|Commune and town|
The Old Town Of Negrine Tébessa.
|• Total||619 sq mi (1,604 km2)|
|Elevation||1,024 ft (312 m)|
|Time zone||CET (UTC+1)|
Negrine is a town and commune in Tébessa Province in north-eastern Algeria. It was the site of ancient Casae Nigrae, a settlement of Roman North Africa with an attached bishopric that remains a Latin Catholic titular see.
Negrine is located in the Negrine District of Tébessa Province, NE Algeria. It is north of the Chott el Ghasa, near the Tunisian border and has an elevation of 321 meters (1,053 ft) above sea level.
The village population was 9445 inhabitants in 2008. The landscape is generally arid and the topography is generally flat, interspersed with long low mesas transecting the countryside.
Average annual rainfall is between 5 to 20 millimetres (0.20 to 0.79 in) with the winter being the main wet season. Average temperatures range from 7 °C (45 °F) in winter to 40 °C (104 °F) in July.
During prehistoric times Negrine was within the Capsian cultural area, which lasted from ca. 8500 BC to 5400 BC. Snail shells and piles of ash which include mixed tools and kitchen refuse are some of the defining cultural elements of the Capsian culture, as well as engraved ostrich eggs.
Negrine was known as Casae Nigrae during the time of the Roman, Byzantine and Vandal empires (30 BC – AD 640). It was located in the province of Numidia, North Africa. Casae Nigrae was also known as Nigrenses Maiores during this period. There are extensive Roman ruins in the desert between Negrine and Tebessa, Algeria.
The town was the seat of one of many suffragan bishoprics in Numidia during Roman and Vandal times. It was the birthplace of Donatus Magnus, the founder and namesake of the Donatist Church, and the Donatist movement was influential in the town. Christian influence, however, effectively ended after the Muslim conquest of the 640s AD.
Known residential bishops include :
- Donatus the Great (fl. 311–312), founder of the schismatic heretical Donatist movement
- Ianvarianus (fl. 394–411), a Donatist bishop
- Felix (fl. 484), a Catholic bishop
It has had the following incumbents, so far of the fitting Episcopal (lowest) rank  :
- Francis Costantin Mazzieri Conventual Friars Minor (O.F.M. Conv.) (26 Nov. 1965 – retired 14 Dec. 1970), on emeritate as former only Apostolic Prefect of Ndola (Zambia) (1938 – 1949.01.13), promoted only Apostolic Vicar of Ndola (1949.01.13 – 1959.04.25) and Titular Bishop of Cœliana (1949.01.13 – 1959.04.25), again promoted first Suffragan Bishop of Ndola (1959.04.25 – 1965.11.26); died 1983
- Michael Patrick Olatunji Fagun (28 June 1971 – 30 July 1972) as Auxiliary Bishop of Ondo (Nigeria) (1971.06.28 – 1972.07.30); later only Bishop of Ado-Ekiti (Nigeria) (1972.07.30 – 1972.12.11), restyled first Bishop of Ekiti (Nigeria) (1972.12.11 – retired 2010.04.17)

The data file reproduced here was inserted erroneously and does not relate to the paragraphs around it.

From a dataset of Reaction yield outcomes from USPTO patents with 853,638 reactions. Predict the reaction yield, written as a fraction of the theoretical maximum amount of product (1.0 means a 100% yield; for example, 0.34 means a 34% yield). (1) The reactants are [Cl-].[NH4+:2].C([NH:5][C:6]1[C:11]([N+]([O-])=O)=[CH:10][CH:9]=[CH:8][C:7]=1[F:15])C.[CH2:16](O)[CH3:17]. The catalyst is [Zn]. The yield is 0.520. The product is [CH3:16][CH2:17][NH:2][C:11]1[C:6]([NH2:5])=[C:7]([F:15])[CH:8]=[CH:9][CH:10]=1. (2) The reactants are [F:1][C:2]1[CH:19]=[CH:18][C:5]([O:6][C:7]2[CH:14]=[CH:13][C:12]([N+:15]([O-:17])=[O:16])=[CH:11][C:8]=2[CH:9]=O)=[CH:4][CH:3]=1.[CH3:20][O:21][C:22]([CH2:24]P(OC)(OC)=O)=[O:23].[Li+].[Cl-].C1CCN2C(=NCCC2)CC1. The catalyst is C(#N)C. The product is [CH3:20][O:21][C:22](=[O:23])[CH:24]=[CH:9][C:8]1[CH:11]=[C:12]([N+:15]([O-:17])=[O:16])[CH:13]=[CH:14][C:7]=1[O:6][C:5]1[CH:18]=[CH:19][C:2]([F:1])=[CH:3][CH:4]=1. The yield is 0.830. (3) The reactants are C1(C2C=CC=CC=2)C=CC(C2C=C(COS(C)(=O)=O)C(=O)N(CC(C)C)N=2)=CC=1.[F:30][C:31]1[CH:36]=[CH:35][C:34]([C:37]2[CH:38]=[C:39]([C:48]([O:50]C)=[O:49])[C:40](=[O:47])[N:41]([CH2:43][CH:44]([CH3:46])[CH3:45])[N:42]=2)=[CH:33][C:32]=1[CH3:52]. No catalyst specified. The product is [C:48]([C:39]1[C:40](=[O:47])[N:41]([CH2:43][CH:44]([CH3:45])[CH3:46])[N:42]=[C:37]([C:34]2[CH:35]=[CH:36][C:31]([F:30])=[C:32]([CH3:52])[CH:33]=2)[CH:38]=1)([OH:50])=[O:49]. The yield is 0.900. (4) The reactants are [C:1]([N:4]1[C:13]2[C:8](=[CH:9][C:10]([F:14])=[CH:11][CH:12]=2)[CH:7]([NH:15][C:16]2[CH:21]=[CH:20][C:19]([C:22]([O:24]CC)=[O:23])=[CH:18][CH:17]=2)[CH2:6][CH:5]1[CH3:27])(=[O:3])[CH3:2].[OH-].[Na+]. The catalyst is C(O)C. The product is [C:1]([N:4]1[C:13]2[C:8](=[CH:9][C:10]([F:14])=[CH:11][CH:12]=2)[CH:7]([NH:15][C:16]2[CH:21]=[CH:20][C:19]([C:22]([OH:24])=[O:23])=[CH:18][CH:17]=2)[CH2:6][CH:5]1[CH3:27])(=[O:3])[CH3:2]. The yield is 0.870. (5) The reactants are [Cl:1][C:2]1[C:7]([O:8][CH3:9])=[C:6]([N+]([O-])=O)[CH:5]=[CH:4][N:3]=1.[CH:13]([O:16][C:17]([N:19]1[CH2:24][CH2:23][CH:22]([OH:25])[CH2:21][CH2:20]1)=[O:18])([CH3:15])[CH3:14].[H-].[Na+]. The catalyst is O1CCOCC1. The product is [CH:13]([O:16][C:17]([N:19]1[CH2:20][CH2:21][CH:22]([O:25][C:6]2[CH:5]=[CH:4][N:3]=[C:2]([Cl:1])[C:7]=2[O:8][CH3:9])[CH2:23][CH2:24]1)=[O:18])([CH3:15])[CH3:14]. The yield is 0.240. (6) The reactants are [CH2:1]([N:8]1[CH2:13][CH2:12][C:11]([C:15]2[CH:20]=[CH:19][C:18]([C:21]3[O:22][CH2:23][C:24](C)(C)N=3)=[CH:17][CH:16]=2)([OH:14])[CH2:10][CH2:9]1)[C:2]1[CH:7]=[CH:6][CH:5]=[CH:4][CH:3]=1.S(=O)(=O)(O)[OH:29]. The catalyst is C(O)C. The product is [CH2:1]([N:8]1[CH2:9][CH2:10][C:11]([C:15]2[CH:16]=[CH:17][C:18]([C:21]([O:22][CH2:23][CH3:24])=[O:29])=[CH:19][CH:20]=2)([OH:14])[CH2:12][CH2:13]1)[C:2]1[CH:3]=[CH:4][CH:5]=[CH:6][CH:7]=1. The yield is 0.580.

- Heriberto Correa Yepes, Yarumal Society for the Foreign Missions (M.X.Y.)(29 Jan. 1973 – death 9 Sept. 2010) as Apostolic Vicar of Buenaventura (Colombia) (1973.01.29 – 1996.11.30) and on emeritate; previously Apostolic Prefect of Mitú (Colombia) (1953.03.27 – 1967)
- José Carlos Chacorowski, Lazarists (C.M.) (22 Dec. 2010 – 19 June 2013), as Auxiliary Bishop of São Luís do Maranhão (Brazil) (2010.12.22 – 2013.06.19); later Bishop of Caraguatatuba (Brazil) (2013.06.19 – ...)
- Robert Anthony Llanos (13 July 2013 – ...) as Auxiliary Bishop of Port of Spain (Trinidad and Tobago) (2013.07.13 – ...); also Apostolic Administrator of Saint John’s–Basseterre (Antigua and Barbuda) (2016.04.29 – ...).
- "Communes of Algeria". Statoids. Retrieved December 12, 2010.
- Elevation of Negrine,Algeria Elevation Map, Topo, Contour .
- Negrine Monthly Climate Average, Algeria.
- G. Camps, « Escargotières », dans Encyclopédie berbère, Aix-en-Provence, Edisud, 1997 (lire en ligne), pp. 2683–2691.
- Simone Mulazzani (dir.), « Le Capsien de Hergla (Tunisie). Culture, Environment et économie ». Reports in African Archaeology 4. Frankfurt M., 2013, Africa Magna Verlag.
- J. de Morgan, Dr Capitan et P. Baudry, « Étude sur les stations préhistoriques du Sud Tunisien », Revue mensuelle de l'École d'anthropologie de Paris, vol. 10, 1910, pp. 105–136 p105.
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- Paul Gaffarel, Algérie: histoire, conquête et colonisation, (SERRE EDITEUR, 2004).
- Ernest Carette, Exploration scientifique de l'Algérie. 3, Recherches sur l'origine et les migrations des principales tribus de l'Afrique septentrionale et particulièrement de l'Algérie / par E. Carette,..., Imprimerie Impériale (Paris), 1er janvier 1853.
- Camps et A. Martel, Fraichich, Éditions Peeters, 1er février 1998, lire en ligne, pp. 2930–2933.
- David M. Cheney Casae Nigrae at catholic-hierarchy.org.
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- Claude Fleury, John Henry Newman, The Ecclesiastical History of M. L'abbé Fleury: From the Second Ecumenical Council to the End of the Fourth Century (John Henry Parker, 1842) p250.
- Henri Irénée Marrou, André Mandouze, Anne-Marie La Bonnardière, Prosopographie de l'Afrique chrétienne (303–533) p. 579.
- Saint Augustine, Letters, Volume 2 (83–130) (The Fathers of the Church, Volume 18) letter 88.
- Henri Irénée Marrou, André Mandouze, Anne-Marie La Bonnardière, Prosopographie de l'Afrique chrétienne (303–533) p 435.
- http://www.gcatholic.org/dioceses/diocese/ndol0.htm#11465 GCatholic
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- Le Petit Episcopologe, Issue 215, Number 17,868.